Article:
A moderate amount of conflict is healthy for an organization when expressed productively. Optimum decisions are made when people can put disparate views on the table and have those thoughts considered in the final decision. Too little conflict within an organization can be perceived as the organization does not welcome disagreement or that it is not safe to disagree. Too much conflict within an organization impacts productivity and is indicative of an unhealthy work environment.
In a situation where an organization, or team within the organization, is experiencing an unhealthy manifestation of conflict or where conflict has ‘gone underground’, a workplace assessment might be appropriate. It may be apparent that conflict within the organization is diffuse and due to a variety of factors, some known and some unknown (picture an iceberg). By conducting a workplace assessment, the sources of unhealthy conflict can be uncovered and potential solutions can be devised.
Other times, the scope of the unhealthy conflict is unknown. For example, we have observed that sometimes a conflict can erupt between two or three people within the team. The organization concludes that mediation between these individuals would be appropriate and we have been brought in to mediate. In pre-mediation meetings it becomes apparent that the conflict goes well beyond these individuals and that a workplace assessment might be helpful to obtain an understanding of the core issues. Once the core issues are understood, meaningful interventions or changes can be designed to resolve these underlying issues.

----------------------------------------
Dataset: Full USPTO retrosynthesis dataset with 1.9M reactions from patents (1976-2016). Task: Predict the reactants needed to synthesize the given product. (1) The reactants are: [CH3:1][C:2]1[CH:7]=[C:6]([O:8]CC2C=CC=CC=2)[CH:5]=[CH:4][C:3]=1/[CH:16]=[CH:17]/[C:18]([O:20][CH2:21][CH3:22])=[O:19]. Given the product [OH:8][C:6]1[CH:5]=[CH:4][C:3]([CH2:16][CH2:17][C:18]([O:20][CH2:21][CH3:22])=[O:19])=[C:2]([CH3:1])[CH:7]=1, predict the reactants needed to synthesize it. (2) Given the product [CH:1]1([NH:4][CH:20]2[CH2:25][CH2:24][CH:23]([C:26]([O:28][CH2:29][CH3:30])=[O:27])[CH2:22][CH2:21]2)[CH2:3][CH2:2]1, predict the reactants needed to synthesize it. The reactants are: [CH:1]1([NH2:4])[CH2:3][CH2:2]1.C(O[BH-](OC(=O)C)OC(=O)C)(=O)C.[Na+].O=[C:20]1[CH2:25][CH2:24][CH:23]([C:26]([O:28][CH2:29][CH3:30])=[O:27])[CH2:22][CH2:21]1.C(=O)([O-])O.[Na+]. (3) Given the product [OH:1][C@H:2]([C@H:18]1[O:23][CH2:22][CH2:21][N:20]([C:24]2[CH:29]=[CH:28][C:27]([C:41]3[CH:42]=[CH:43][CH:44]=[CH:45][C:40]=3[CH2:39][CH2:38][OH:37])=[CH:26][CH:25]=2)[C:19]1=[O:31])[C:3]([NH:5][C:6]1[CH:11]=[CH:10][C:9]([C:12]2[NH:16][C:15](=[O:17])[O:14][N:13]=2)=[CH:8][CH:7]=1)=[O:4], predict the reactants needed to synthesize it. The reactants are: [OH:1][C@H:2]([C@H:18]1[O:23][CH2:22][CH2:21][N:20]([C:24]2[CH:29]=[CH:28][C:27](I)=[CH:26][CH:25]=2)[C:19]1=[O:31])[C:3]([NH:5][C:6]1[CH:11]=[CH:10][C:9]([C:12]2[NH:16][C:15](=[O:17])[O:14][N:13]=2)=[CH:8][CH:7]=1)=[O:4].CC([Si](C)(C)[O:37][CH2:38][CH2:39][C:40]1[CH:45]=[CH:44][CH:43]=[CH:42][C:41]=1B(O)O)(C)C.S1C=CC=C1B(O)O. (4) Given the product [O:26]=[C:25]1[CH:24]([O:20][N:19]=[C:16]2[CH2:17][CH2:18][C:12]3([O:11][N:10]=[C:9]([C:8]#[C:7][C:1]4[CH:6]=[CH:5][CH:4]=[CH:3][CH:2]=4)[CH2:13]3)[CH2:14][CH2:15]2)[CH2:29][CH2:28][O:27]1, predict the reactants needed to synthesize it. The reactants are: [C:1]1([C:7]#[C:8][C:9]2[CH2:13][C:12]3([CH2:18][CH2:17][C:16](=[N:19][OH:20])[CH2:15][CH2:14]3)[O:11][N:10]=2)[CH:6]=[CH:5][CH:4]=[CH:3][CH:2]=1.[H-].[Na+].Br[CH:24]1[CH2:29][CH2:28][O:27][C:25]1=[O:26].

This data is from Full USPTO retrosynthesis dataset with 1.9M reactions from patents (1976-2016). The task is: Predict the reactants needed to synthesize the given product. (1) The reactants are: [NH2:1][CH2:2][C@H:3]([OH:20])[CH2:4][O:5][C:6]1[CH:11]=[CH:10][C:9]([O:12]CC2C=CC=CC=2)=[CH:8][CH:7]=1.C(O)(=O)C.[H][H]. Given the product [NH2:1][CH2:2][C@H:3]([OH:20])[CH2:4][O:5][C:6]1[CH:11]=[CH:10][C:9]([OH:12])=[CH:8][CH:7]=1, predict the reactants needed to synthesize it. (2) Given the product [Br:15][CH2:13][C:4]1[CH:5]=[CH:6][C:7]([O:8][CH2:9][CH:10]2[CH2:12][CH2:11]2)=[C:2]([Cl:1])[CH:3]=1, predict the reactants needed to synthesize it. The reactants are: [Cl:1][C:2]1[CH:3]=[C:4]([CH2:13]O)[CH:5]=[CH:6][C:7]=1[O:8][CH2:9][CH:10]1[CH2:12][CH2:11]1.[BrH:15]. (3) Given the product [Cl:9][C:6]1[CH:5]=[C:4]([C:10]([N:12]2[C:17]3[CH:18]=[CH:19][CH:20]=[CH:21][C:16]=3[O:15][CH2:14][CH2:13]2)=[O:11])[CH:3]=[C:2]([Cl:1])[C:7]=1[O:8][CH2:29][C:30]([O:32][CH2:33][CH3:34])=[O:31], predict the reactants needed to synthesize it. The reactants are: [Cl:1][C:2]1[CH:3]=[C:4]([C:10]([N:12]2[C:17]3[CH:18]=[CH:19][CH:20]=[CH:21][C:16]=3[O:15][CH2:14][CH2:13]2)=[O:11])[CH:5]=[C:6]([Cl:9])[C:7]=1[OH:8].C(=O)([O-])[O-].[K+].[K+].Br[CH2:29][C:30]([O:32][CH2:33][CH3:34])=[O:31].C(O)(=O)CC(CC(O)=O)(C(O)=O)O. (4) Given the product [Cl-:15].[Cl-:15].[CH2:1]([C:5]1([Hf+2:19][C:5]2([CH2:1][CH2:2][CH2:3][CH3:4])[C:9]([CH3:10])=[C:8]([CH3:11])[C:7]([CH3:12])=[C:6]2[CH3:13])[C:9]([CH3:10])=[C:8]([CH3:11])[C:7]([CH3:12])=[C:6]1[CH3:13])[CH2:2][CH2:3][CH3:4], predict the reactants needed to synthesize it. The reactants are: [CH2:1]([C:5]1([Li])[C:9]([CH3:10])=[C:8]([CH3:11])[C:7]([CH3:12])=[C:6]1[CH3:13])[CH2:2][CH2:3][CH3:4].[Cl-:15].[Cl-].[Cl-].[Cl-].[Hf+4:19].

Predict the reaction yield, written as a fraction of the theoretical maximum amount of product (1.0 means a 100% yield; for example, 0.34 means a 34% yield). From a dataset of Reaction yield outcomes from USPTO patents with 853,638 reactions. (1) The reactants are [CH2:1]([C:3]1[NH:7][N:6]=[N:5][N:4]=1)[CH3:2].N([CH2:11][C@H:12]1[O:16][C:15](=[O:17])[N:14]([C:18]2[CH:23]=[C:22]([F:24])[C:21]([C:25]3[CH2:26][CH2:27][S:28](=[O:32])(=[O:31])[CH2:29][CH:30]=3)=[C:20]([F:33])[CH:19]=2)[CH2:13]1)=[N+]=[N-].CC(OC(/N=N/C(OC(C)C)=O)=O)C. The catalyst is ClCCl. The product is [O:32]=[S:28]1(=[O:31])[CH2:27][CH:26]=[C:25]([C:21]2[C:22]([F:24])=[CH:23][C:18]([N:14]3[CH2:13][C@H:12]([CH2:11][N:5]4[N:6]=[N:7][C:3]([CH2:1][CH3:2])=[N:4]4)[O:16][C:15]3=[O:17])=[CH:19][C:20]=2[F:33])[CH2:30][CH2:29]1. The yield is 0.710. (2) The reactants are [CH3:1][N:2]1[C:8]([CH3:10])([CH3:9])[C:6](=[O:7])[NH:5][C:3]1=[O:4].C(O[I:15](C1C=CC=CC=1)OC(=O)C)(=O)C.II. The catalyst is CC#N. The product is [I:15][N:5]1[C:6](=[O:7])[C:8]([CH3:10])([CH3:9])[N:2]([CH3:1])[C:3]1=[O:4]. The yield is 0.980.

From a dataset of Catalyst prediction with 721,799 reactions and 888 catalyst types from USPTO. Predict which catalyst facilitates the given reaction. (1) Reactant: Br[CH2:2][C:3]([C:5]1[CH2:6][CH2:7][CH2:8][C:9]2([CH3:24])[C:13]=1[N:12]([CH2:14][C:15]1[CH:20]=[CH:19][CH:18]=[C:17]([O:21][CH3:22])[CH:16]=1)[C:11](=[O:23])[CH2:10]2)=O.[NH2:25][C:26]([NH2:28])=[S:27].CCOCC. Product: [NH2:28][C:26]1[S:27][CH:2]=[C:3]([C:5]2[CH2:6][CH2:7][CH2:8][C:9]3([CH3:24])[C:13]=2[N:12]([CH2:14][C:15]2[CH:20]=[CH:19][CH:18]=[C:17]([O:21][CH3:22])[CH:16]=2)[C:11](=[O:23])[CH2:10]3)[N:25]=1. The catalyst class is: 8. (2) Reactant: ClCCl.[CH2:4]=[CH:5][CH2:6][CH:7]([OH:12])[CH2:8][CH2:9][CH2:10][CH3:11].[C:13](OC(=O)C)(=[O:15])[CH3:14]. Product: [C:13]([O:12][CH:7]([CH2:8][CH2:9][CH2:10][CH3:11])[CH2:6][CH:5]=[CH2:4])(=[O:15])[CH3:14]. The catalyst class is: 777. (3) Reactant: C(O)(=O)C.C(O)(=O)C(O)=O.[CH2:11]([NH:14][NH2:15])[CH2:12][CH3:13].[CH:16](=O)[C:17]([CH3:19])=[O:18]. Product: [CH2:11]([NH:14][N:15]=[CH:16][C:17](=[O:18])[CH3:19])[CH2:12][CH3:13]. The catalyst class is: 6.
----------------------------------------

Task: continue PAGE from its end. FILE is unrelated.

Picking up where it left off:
In a workplace assessment, the dispute resolution professional develops survey questions in consultation with HR, the team lead, or other appropriate parties. The survey is designed to elicit the information that might be helpful towards improving the workplace atmosphere, such as identifying sources of conflict, areas of dissatisfaction and potential solutions. The survey is typically conducted anonymously via written responses, interviews, and/or focus groups. The neutral is responsible for administering the survey, compiling results, and providing written and/or oral feedback, including recommended solutions, to management. Then, it is essential for management to consider the recommendations seriously, implement workable and appropriate solutions, and report back to staff the measures that the firm will be taking based upon the assessment results.
Robin Amadei of Common Ground has conducted numerous workplace assessments over the past 20 years in the governmental, nonprofit and private sectors. To contact her, call 303-604-1960 or send an e-mail to RAmadei@aol.com.